Roman Jakobson

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Jakobson, Roman

(rəmän` yäk`ôbsən), 1896–1982, Russian-American linguist and literary critic, b. Moscow. He coined the term structural linguistics and stressed that the aim of historical linguistics is the study not of isolated changes within a language but of systematic change. In Czechoslovakia in the late 1920s and the 30s, Jakobson and a few colleagues, most notably N. S. Trubetzkoy, developed what came to be known as the Prague school of linguistics. They argued that synchronic phonology, the study of speech sounds in a language at a given time, must be considered in light of diachronic phonology, the study of speech sounds as they have changed over the course of the language's history. After leaving Czechoslovakia in 1939, Jakobson went on to Denmark, Norway, and Sweden before coming to the United States to teach at Columbia (1943–49) and later Harvard (1949–67); at Massachusetts Institute of Technology (1957–67) he worked with Morris Halle on distinctive-feature theory, developing a binary system that defines a speech sound by the presence or absence of specific phonetic qualities, such as stridency and nasality. Through his contact with French anthropologist Claude Lévi-StraussLévi-Strauss, Claude
, 1908–2009, French anthropologist, b. Brussels, Belgium, Ph.D Univ. of Paris, 1948. He carried out research in Brazil from 1935 to 1939.
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 and others, Jakobson was influential in the development of structuralismstructuralism,
theory that uses culturally interconnected signs to reconstruct systems of relationships rather than studying isolated, material things in themselves. This method found wide use from the early 20th cent.
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See his Six Lectures on Sound and Meaning (1978); Framework of Language (1980).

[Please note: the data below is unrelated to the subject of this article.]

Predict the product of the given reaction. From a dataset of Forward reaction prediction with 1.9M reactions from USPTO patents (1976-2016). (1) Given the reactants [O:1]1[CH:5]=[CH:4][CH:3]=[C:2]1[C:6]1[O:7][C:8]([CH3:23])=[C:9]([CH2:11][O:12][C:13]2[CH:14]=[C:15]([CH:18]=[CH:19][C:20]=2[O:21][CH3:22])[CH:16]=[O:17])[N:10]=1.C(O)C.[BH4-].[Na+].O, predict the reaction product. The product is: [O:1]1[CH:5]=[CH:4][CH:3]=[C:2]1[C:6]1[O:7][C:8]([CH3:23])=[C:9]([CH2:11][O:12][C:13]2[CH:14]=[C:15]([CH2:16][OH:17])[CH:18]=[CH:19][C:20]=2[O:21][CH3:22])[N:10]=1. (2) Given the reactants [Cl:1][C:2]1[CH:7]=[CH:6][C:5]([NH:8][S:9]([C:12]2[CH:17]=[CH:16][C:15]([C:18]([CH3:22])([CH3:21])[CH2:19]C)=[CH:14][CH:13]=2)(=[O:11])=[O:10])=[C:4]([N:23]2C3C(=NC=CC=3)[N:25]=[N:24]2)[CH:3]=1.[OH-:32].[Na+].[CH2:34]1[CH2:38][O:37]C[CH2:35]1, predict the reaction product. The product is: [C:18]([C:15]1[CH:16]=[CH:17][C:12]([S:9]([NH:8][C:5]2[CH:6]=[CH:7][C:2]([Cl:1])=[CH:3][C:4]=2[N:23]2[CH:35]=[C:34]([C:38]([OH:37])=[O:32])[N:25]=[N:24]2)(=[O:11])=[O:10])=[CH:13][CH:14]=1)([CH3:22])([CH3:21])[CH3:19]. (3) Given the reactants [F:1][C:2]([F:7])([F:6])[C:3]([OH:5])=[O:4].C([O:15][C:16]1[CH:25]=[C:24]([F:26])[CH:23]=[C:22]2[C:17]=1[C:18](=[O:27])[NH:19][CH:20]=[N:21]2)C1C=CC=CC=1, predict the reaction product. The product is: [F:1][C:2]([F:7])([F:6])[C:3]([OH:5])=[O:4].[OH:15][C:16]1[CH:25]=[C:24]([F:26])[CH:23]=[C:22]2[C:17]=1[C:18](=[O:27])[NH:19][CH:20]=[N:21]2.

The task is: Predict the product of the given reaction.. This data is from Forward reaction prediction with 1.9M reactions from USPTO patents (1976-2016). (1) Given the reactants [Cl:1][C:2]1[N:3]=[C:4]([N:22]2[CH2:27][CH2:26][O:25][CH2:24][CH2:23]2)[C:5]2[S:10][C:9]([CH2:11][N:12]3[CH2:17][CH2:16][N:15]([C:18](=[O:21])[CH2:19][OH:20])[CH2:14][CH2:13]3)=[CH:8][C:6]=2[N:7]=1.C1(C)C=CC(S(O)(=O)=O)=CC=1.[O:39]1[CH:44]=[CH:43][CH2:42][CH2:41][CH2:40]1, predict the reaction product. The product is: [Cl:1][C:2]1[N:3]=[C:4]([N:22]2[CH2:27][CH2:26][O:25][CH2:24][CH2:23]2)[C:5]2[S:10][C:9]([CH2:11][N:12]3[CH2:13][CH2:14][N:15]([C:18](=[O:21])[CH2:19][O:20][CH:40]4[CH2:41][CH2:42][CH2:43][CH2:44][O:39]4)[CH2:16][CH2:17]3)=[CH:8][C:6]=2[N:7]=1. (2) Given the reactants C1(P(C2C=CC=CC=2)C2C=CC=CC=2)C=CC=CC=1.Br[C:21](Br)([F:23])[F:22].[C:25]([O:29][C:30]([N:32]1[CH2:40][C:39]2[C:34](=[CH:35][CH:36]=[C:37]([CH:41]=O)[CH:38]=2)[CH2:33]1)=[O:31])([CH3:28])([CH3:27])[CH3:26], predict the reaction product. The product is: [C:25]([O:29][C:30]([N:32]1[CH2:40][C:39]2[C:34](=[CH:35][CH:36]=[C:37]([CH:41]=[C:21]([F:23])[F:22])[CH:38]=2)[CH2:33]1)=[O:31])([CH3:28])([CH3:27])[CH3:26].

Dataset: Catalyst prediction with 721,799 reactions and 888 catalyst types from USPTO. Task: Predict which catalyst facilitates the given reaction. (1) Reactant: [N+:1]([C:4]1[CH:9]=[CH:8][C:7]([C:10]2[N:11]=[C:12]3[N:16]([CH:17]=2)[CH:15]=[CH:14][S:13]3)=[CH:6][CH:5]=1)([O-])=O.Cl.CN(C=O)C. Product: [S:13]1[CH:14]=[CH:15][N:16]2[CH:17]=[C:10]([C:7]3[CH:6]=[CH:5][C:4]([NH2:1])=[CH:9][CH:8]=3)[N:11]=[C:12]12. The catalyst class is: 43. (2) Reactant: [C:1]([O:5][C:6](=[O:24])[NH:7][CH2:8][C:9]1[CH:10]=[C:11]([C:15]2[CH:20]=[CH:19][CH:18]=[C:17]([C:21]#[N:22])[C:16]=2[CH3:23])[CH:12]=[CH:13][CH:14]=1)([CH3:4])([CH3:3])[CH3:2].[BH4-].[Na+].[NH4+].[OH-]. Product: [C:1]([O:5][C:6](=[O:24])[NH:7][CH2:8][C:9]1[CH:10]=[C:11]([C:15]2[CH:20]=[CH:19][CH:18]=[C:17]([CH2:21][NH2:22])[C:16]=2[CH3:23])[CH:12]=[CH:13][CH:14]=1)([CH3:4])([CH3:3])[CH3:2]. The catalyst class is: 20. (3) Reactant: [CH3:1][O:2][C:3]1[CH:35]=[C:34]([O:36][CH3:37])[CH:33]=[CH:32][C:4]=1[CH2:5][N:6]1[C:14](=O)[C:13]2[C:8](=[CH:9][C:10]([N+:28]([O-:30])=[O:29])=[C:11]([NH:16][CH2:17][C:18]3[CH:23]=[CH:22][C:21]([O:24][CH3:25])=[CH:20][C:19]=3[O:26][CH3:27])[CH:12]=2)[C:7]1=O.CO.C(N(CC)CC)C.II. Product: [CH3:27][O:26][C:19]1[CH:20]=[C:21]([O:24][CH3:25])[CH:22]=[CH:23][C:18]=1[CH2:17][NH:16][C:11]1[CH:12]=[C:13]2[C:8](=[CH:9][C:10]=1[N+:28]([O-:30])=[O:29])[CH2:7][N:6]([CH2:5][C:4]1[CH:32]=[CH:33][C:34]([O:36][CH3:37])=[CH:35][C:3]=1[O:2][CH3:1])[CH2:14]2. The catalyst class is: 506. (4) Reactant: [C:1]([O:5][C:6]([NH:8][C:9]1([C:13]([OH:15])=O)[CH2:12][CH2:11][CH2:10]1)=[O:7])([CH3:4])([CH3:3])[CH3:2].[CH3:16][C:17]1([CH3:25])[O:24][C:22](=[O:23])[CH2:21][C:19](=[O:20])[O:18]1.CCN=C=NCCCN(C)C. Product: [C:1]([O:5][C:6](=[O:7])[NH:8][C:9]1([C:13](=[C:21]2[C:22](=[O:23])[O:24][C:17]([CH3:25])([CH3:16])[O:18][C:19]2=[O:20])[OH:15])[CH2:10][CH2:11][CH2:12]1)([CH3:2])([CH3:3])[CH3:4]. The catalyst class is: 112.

Jakobson, Roman Osipovich


Born Oct. 11 (23), 1896, in Moscow. Russian and American linguist and literary scholar.

Jakobson graduated from the Lazarev Institute of Oriental Languages in 1914 and from Moscow University in 1918. He emigrated in 1921. Jakobson eventually became a professor at Harvard University and the Massachusetts Institute of Technology. One of the founders of the Moscow, Prague, and New York linguistics circles, he helped develop the theories of structuralism and structural linguistics.

Jakobson has done research in a number of areas of linguistics. His principal studies in theoretical linguistics deal with phonology, the theory of distinctive features, the problem of language unions, typology, language universals, the general theory of cases, and the description of verbal systems. He has also published important studies dealing with the Slavic languages, primarily Russian, and with poetics, particularly versification and metrics.

Jakobson has made contributions to the study of Slavic mythology and rituals. He has produced studies on early Slavic poetry, epics, Old Russian literature, and the linguistic and stylistic characteristics of many literary figures, including Dante, Shakespeare, M. Eminescu, B. Brecht, and a number of Russian writers of the 19th and 20th centuries. He has also published numerous articles on poetic texts.